The gameplay could be better honestly as even with a simple concept of Sonic only running forward, it could work well with motion controls. Sadly due to odd design choices and level design that isn’t always consistant, the game suffers as a result.
In many cases, Secret Rings controls worse then games like Shadow the Hedgehog or Sonic the Hedgehog (06) just because the motion controls do not offer the same input that a traditional controller will provide.

Reading Through a Few Chapters – The Story

Sonic is sleeping in Tails House or his house finds a magic ring on this table. He touches it and magically a gene appears and ask Sonic to help her save the book she lives in.
He agrees to help her out and both hop into the book, finding Erazor Djin destroying the worlds pages hunting for the Chaos Emer….I mean Secret Rings. He expects Sonic to find them and while he is confused shoots a fire arrow on his chest. If he doesn’t collect the seven world rings, he dies.
So its a race against the clock to find the seven world rings and repair the world around him. Sonic runs into Storybook versions of Eggman, Tails, and Knuckles across the adventure as well. The story is cheesy, the voice acting is silly at points and it has some dumb moments. But after one of the more serious games of the franchise released, it was great to see this again in the series; Sonic works best when you blend serious moments and humor, not fully embrace one side over the other.

I want to also give credit to Jason Griffin, voice of Sonic the Hedgehog during 2005-Early 2010. He started getting better voicing the character at this point in the series history and it shows in Secret Rings. He emotes well when action happens on screen and when things get emotional, they have impact and that id due to his voice acting. Even when he cracks a joke, it sounds natural instead of forced.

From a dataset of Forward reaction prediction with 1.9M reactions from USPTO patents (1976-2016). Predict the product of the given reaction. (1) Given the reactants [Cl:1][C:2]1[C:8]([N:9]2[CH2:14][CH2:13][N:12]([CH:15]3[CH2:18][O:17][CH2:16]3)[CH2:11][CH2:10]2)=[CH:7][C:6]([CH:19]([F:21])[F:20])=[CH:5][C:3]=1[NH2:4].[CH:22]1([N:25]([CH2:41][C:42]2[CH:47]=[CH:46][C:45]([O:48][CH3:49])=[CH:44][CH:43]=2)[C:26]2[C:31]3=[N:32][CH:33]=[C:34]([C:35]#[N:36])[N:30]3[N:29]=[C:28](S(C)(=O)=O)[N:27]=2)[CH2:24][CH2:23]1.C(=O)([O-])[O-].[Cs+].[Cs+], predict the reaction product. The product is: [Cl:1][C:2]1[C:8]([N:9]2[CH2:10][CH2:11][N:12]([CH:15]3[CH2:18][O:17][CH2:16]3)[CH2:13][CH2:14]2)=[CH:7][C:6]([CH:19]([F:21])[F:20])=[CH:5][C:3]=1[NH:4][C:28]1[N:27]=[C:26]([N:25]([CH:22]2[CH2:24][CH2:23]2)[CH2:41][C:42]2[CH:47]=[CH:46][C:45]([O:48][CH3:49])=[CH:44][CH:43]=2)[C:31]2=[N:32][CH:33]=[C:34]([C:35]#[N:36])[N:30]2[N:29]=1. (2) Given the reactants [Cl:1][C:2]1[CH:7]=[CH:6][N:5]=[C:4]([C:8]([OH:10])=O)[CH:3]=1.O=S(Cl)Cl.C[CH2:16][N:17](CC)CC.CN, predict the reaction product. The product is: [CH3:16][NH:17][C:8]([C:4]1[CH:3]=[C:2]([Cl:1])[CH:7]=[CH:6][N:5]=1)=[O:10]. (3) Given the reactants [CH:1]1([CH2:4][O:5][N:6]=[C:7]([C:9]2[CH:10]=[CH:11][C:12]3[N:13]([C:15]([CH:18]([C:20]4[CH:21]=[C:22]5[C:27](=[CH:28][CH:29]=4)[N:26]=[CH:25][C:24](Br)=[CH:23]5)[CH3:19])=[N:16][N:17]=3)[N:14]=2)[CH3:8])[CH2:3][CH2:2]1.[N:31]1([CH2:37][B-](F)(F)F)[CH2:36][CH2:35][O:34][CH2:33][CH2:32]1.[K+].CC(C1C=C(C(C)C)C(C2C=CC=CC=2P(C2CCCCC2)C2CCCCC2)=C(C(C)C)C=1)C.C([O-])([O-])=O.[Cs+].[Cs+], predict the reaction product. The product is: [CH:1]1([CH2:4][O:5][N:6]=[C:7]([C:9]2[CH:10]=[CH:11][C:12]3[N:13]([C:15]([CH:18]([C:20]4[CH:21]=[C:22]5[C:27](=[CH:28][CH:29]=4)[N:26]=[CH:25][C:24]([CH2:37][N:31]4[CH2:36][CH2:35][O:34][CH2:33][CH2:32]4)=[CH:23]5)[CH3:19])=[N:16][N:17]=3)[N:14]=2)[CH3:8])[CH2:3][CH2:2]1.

Shara was great as well and seeing her connect with Sonic across the game was enjoyable. Erazor Dijin is monster villain number 103809 at this point in the series but he is fun to fight. He is cocky to Sonic,calls him a rodent, and is a major threat to the blue blur. The final boss between him and Sonic is very enjoyable just because of the emotions prefacing the fight; you feel the anger and frustration Sonic is dealing with when fighting Erazor in his final form.

Story is a major improvement over recent games during this time period. It understands that Sonic is a cartoon character and by knowing that, places the blue hedgehog in a situation where he can thrive within.
Sonic is his lovable campy self and when paired with decent voice acting, it results in a strong experience that you can connect with. This story is far from the series best work, but for what it offers, you can really appreciate it.

Blast Processing – The Presentation

Sonic & The Secret Rings is a looker on the Nintendo Wii for a number of reasons. It runs at a locked frame rate, features bright and vivid colors, animations being lively and the world having a lot of detailed textures to it. Places like Sand Oasis, Night Palace, Evil Foundry and Skeleton Domain look great and really go back to the outlandish level tropes we saw with the 2D games and Sonic Heroes.

The music on offer here is one of my favorite 3D Sonic soundtracks personally. The soundtrack for this game is amazing, with it being rocking and really catchy. Lyrics try telling a story for the level you are run through, so each level has vocal elements to it which gives the game a unique identity compared to the other Sonic games.

Such great tracks and they are really enjoyable to listen too. Night Palace is a personal favorite due to offering such a haunting melody and hammering home the idea that “This is the home stretch Sonic”.

Sonic and the Secret Rings is in many cases one of the weaker games of the franchise. It’s core gameplay has to many problems and it’s odd controls hinder what could be a fun experience. However if you look past the issues, you will find a game having the Sonic Spirit.
I know that doesn’t mean much, when other games in the series like the Adventure titles and the Classic series offers that in spades. But when Secret Rings released, it was right off the heels of one of the weakest games in the franchise for many; it was refreshing to see Sonic be himself again. Even if you cannot stand motion controls, I recommend you consider giving this a shot to understand it’s importance in the franchise’s history.